Global Fund Replenishment Kisses US$ 14 Billion Target

In a suspense-filled finale that carried trappings of an elegant auction cum-political celebrity show, The Global Fund to Fight HIV/AIDS, Tuberculosis and Malaria brushed tantalizingly close to its $US 14 billion funding target – rallying some US$13.92 billion in commitments at its Sixth Replenishment Conference,in Lyon, France.

Speculation about whether the goal for the next 3-year funding cycle would in fact be met continued right up until the end of the pledging session, after a late afternoon tally showed that the collective pledges of the  government, private sector and civil society actors gathered for the event totaled $13.8 billion.

(left-right) Peter Sands, Amanda Dushime, Emmanuel Macron, Bono, Bill Gates.

With the prize in sight, French President and conference host Emmanuel Macron touched the finish line and declared victory. Macron added another €60 million of French funds into the pot in the closing minutes of the conference – followed by an additional €60 million contribution from the Bill and Melinda Gates Foundation (BMGF). The French president  declared that he would raise the final $US 80-100 million within the next weeks.

“So, we are at $US 13.92 billion. I can say that we will reasonably reach the $US 14 billion in the coming weeks, so we will be there,” said the French president, standing alongside philanthropist Bill Gates and Global Fund Executive Director Peter Sands at the closing session.

“It’s a fantastic result that everyone in the world should feel extraordinarily proud of, and tomorrow we will look at how to make the best use of these resources in a way that will end these epidemics and transform the world,” said Sands. A former banker, Sands was widely acknowledged for his behind-the-scenes work recruiting contributions from governments and the private sector, but he spared only a few words on the stage during the conference’s day-long high-level meeting.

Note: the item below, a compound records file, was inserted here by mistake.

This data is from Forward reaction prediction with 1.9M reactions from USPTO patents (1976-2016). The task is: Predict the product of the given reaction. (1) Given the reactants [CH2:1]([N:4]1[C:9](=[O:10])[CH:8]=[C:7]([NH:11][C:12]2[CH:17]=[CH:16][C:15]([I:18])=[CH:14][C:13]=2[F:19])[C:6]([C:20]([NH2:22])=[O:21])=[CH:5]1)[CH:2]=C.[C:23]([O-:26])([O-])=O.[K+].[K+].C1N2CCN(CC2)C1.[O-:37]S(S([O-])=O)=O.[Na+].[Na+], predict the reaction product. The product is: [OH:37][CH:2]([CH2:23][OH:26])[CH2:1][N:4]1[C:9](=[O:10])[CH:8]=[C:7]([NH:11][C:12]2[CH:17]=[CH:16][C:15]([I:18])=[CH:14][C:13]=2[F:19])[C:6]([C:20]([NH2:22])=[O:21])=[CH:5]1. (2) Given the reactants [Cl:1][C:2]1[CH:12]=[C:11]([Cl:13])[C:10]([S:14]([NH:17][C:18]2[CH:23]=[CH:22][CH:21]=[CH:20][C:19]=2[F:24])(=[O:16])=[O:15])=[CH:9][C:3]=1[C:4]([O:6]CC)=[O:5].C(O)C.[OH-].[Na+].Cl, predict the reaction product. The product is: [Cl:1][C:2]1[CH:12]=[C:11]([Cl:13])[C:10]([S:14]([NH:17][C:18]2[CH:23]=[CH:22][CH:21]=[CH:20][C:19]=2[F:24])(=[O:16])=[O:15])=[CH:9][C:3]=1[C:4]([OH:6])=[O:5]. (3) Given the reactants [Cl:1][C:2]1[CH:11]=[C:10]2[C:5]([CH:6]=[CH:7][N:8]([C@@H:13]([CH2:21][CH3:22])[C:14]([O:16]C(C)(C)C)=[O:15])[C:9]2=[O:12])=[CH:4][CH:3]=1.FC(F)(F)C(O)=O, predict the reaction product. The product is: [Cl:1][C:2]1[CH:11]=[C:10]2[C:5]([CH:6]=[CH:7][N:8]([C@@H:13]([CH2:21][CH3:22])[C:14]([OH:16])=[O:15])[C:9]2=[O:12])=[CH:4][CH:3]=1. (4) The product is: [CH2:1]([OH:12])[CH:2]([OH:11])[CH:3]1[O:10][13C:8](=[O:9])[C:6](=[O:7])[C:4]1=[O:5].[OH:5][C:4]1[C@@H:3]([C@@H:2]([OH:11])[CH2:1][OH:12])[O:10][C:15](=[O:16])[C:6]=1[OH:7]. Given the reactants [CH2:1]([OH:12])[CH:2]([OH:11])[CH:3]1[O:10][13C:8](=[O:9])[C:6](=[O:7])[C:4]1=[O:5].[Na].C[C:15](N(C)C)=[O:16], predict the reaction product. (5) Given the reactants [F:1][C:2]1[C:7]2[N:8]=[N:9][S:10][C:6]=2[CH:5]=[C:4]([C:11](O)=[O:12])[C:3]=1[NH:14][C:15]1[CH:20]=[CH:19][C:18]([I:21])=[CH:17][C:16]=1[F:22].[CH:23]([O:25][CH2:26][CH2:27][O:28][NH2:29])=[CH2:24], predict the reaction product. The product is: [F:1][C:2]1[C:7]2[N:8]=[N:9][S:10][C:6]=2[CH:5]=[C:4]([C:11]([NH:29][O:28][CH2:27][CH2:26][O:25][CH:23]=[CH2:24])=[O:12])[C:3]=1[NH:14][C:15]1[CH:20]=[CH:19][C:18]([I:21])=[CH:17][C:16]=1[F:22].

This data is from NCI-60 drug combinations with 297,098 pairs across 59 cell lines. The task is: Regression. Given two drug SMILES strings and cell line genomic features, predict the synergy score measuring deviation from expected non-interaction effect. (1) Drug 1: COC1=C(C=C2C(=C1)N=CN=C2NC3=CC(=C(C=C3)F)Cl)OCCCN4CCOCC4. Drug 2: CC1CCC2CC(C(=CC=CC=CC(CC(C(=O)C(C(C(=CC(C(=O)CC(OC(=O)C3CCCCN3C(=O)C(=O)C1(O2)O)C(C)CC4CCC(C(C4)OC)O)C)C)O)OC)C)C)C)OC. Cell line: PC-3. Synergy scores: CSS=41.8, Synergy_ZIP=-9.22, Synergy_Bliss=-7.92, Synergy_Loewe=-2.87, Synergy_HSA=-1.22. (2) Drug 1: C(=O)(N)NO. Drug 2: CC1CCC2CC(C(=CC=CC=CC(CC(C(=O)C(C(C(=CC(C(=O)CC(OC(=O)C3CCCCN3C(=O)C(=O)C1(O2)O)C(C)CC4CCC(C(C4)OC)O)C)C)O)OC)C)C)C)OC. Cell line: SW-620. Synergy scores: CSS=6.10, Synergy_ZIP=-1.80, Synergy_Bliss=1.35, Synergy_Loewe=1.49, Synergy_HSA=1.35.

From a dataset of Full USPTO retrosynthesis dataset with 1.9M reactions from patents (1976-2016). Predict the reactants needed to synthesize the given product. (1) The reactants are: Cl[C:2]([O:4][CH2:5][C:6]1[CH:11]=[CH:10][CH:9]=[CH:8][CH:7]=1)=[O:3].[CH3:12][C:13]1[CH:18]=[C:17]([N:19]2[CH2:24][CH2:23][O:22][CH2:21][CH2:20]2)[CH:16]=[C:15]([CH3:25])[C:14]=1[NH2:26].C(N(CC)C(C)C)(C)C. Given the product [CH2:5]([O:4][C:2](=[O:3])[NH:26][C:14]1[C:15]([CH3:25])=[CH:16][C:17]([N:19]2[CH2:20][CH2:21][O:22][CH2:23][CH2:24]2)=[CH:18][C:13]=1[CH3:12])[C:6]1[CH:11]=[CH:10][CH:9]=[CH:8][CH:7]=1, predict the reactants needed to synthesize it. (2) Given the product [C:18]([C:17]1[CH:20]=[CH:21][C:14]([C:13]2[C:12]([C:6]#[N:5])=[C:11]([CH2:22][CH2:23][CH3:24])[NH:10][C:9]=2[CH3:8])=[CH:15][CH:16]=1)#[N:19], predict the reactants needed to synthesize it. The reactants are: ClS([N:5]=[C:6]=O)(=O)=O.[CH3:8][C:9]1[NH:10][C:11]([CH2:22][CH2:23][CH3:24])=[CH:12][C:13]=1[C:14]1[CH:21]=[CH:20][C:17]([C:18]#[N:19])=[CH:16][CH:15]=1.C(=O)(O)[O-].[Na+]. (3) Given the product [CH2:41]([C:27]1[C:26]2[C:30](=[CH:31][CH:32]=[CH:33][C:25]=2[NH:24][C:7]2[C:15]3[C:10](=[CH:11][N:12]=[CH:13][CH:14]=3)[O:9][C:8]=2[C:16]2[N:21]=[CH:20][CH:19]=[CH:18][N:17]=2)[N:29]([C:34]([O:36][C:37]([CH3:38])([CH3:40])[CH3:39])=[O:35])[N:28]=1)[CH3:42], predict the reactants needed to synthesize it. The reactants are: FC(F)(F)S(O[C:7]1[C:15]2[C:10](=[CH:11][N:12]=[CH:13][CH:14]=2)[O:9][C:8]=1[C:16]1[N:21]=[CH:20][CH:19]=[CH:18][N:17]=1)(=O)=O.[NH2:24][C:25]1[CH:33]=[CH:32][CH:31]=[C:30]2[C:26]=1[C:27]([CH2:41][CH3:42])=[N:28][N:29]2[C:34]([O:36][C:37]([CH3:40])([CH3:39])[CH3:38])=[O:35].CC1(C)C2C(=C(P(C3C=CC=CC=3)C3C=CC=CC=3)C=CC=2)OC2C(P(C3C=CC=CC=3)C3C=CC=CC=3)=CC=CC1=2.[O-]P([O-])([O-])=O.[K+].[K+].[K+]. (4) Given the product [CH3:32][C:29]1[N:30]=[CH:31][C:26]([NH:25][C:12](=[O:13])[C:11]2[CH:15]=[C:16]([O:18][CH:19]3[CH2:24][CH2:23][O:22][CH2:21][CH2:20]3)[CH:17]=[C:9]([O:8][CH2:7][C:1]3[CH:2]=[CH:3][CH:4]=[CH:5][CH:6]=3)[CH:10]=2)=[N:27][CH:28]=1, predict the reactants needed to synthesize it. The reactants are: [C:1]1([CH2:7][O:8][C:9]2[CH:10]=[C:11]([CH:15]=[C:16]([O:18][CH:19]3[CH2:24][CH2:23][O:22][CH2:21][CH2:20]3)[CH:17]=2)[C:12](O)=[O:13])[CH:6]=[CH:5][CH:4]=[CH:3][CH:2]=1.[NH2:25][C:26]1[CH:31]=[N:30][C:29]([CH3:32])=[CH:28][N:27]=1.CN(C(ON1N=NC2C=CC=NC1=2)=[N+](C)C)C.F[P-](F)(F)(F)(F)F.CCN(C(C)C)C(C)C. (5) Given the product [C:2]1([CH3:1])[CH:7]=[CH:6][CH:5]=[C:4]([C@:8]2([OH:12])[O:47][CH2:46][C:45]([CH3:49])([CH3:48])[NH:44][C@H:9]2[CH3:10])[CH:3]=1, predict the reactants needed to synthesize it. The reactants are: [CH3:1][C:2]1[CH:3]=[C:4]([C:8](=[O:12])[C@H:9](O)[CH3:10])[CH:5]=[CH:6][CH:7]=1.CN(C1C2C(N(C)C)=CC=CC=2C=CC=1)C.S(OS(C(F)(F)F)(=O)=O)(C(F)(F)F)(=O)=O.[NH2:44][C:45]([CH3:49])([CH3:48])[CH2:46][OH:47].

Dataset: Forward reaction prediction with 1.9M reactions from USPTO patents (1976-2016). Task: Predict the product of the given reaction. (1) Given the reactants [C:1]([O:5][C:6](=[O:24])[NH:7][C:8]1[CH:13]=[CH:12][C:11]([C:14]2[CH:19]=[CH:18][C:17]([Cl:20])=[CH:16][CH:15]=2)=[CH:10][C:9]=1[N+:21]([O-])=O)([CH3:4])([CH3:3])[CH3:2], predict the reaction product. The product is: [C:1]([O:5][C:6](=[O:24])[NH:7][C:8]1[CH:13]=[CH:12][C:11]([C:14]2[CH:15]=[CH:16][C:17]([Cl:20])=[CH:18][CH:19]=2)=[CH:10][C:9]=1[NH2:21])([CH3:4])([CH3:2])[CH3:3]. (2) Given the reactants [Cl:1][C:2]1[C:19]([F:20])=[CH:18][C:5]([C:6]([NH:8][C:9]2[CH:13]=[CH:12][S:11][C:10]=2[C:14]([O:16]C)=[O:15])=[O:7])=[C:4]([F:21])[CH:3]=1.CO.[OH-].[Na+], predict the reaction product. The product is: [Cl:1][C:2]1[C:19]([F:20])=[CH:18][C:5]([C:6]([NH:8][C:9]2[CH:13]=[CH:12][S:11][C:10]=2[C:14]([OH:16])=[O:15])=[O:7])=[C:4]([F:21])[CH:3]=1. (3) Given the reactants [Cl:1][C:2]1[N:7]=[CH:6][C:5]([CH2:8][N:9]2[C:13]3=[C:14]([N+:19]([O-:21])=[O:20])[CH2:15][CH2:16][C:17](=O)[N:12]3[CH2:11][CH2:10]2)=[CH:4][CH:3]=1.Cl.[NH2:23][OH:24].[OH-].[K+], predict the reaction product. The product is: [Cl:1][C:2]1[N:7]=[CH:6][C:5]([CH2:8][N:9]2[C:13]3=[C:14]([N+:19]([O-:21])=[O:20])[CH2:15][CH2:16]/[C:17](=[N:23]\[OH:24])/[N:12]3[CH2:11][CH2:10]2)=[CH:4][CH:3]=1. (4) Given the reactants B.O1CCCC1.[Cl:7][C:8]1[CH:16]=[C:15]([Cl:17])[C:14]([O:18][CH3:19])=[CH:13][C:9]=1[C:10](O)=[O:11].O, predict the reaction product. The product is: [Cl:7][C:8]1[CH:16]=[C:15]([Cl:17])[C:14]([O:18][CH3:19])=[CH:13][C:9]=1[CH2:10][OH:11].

The two-day conference capped months of lobbying, of donors large and small, rich and less so. In fact, a large number of African countries made first-ever pledges to the Global Fund’s activities – the world’s largest channel of aid to health systems to tackle the world’s three biggest infectious diseases.

A lineup of developed country donors increased their pledges for 2020-2022 by 15% over the previous three-year cycle – in response to repeated calls from Macron and the Global Fund leadership.

A Meeting with History

Macron set the tone in his opening presentation Thursday morning, in which he appeared on stage with Amanda Dushime, an adolescent HIV/AIDs survivor from Burundi, to tell his fellow heads of state and ministers that had gathered for the event that they had a “meeting with history.”

“The actions of the Global Fund have achieved what was thought to be impossible,” Macron said, recalling how the way in which the HIV/AIDS epidemic was rampaging through Africa and malaria claiming the lives of millions of children annually at the time the Fund was created in 2002.